In yet another twist in Wisconsin’s bitter fight over labor unions, a judge Thursday struck down the Republican-sponsored bill to strip most public workers of their collective bargaining rights, moving the battle to the state Supreme Court.

Dane County Circuit Judge Maryann Sumi ruled the Legislature violated the state’s open meetings law in approving the bill championed by Republican Gov. Scott Walker that sparked mass protests and the flight of 14 Democratic senators to Illinois in a futile bid to prevent its passage.

The state Supreme Court is scheduled to decide June 6 whether to hear the case.

As the Wisconsin fight intensifies — with six Republican and three Democratic senators facing recall elections, most likely July 12 — union workers and their allies in Ohio are about halfway toward their goal of collecting more than 450,000 signatures to put a measure on the fall ballot repealing that state’s law sharply curtailing the collective bargaining rights of public employees.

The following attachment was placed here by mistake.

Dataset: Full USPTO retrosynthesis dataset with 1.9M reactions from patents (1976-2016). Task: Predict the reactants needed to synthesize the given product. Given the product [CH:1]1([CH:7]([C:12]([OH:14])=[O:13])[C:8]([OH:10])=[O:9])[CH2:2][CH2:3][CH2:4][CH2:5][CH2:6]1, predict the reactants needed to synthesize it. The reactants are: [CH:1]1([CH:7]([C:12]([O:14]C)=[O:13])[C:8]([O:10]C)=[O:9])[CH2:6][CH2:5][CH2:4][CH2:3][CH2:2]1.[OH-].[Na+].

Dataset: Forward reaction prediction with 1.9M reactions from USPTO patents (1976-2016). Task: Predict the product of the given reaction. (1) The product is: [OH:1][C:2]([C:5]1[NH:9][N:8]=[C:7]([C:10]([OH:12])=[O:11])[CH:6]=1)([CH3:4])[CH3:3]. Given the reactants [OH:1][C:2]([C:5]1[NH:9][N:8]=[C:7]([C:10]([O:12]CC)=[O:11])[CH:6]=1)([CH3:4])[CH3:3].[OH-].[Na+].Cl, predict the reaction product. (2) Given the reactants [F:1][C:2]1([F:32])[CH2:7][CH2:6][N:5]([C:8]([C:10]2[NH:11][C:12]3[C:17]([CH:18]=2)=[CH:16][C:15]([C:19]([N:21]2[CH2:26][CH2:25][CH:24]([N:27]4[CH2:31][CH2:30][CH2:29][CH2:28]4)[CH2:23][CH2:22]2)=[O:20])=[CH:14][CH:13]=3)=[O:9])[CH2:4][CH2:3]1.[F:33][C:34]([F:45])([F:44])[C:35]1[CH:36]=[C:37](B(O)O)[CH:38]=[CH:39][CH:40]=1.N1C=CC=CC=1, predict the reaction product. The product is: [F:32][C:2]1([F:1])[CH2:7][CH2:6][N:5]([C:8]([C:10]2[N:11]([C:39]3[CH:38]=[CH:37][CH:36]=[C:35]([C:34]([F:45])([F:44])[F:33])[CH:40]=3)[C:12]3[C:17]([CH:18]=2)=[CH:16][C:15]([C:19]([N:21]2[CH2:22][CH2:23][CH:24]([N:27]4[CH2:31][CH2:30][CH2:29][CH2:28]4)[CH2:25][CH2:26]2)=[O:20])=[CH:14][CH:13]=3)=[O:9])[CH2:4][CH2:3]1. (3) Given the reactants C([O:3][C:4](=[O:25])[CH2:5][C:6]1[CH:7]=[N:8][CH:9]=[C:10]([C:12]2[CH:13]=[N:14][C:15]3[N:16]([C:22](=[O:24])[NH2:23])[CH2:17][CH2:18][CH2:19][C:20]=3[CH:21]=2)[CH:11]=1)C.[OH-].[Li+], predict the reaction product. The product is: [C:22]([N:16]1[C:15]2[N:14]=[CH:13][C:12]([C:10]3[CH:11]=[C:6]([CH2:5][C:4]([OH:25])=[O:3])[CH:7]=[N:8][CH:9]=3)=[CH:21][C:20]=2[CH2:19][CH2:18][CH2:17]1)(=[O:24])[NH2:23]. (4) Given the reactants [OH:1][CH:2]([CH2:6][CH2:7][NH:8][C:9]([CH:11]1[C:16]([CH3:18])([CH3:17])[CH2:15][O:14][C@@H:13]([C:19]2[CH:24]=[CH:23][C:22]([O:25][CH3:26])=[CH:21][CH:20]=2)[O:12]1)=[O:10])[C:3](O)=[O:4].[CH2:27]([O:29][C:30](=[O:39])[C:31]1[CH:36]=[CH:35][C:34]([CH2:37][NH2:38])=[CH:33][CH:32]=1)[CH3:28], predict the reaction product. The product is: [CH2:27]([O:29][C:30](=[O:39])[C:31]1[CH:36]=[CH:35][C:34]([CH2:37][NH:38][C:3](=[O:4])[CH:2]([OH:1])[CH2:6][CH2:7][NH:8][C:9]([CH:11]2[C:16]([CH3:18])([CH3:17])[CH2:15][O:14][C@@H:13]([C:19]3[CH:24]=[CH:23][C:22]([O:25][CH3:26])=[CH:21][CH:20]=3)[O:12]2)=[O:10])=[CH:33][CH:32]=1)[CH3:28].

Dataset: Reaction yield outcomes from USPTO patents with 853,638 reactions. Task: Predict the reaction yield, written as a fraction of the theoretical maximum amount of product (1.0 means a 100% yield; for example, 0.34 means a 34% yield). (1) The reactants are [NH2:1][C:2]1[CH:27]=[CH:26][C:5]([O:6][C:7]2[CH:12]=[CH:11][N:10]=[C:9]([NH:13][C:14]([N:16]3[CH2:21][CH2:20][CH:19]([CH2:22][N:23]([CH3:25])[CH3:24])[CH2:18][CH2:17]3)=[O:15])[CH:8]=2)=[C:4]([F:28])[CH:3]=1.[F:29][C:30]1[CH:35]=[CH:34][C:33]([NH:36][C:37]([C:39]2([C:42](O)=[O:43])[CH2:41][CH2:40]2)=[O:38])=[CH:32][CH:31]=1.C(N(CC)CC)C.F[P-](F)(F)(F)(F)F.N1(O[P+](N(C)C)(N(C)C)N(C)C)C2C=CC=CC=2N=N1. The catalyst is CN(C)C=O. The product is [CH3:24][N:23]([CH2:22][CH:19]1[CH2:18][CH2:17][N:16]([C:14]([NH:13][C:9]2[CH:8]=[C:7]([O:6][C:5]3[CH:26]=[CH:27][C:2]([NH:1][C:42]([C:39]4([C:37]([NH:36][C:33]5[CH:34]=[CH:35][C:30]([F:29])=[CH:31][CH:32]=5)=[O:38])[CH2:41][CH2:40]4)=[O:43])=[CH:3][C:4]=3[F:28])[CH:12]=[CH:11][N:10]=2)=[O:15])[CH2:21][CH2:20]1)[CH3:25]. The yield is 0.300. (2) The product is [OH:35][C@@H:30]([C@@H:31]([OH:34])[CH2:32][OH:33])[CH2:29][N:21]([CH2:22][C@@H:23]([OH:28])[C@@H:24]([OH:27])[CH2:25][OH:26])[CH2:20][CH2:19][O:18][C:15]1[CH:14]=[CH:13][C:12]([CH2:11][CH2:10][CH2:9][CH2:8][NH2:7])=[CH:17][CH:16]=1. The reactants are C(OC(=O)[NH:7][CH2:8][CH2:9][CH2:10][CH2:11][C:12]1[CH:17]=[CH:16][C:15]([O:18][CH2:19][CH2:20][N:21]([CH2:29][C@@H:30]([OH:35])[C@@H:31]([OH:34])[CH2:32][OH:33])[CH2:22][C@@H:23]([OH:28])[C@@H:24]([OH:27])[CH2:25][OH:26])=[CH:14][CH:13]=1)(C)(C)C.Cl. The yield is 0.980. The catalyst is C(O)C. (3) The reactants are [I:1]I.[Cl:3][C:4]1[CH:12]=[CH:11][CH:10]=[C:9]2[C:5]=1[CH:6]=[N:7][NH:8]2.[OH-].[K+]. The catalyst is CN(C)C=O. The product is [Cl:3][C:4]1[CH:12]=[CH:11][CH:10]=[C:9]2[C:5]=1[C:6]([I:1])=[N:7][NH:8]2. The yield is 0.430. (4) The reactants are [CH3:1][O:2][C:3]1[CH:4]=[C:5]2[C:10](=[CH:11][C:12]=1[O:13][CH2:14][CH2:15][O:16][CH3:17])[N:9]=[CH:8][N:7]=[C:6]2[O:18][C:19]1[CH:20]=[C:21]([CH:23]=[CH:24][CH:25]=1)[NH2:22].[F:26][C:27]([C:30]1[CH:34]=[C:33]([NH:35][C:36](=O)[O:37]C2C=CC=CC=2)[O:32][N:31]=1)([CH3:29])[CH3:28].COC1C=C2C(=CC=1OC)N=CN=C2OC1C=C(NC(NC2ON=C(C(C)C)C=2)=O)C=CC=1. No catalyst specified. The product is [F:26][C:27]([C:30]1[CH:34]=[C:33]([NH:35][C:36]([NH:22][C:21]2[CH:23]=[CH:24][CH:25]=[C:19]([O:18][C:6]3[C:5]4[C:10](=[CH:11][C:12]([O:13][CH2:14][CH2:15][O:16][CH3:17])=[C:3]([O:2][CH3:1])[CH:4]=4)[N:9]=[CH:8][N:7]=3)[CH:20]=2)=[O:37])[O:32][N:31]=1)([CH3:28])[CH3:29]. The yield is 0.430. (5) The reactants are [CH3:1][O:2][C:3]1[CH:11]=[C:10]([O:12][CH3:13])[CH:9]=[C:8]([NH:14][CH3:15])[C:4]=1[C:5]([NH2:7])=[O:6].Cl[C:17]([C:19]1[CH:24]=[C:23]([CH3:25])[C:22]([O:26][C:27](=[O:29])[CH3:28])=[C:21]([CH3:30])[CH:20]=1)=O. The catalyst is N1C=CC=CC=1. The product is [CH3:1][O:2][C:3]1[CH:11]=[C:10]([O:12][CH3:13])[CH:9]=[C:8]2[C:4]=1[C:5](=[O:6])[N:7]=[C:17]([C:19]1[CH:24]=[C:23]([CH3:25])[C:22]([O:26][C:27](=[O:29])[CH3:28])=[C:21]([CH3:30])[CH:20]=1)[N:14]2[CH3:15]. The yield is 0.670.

The recall proponents need to gather 231,149 valid signatures by the end of June. They say they have collected 214,399 signatures as of last week.

In Wisconsin, Senate Majority Leader Scott Fitzgerald, a Republican, said, “The Supreme Court is going to have the ultimate ruling,” calling the bill “still a critical part of balancing Wisconsin’s budget.”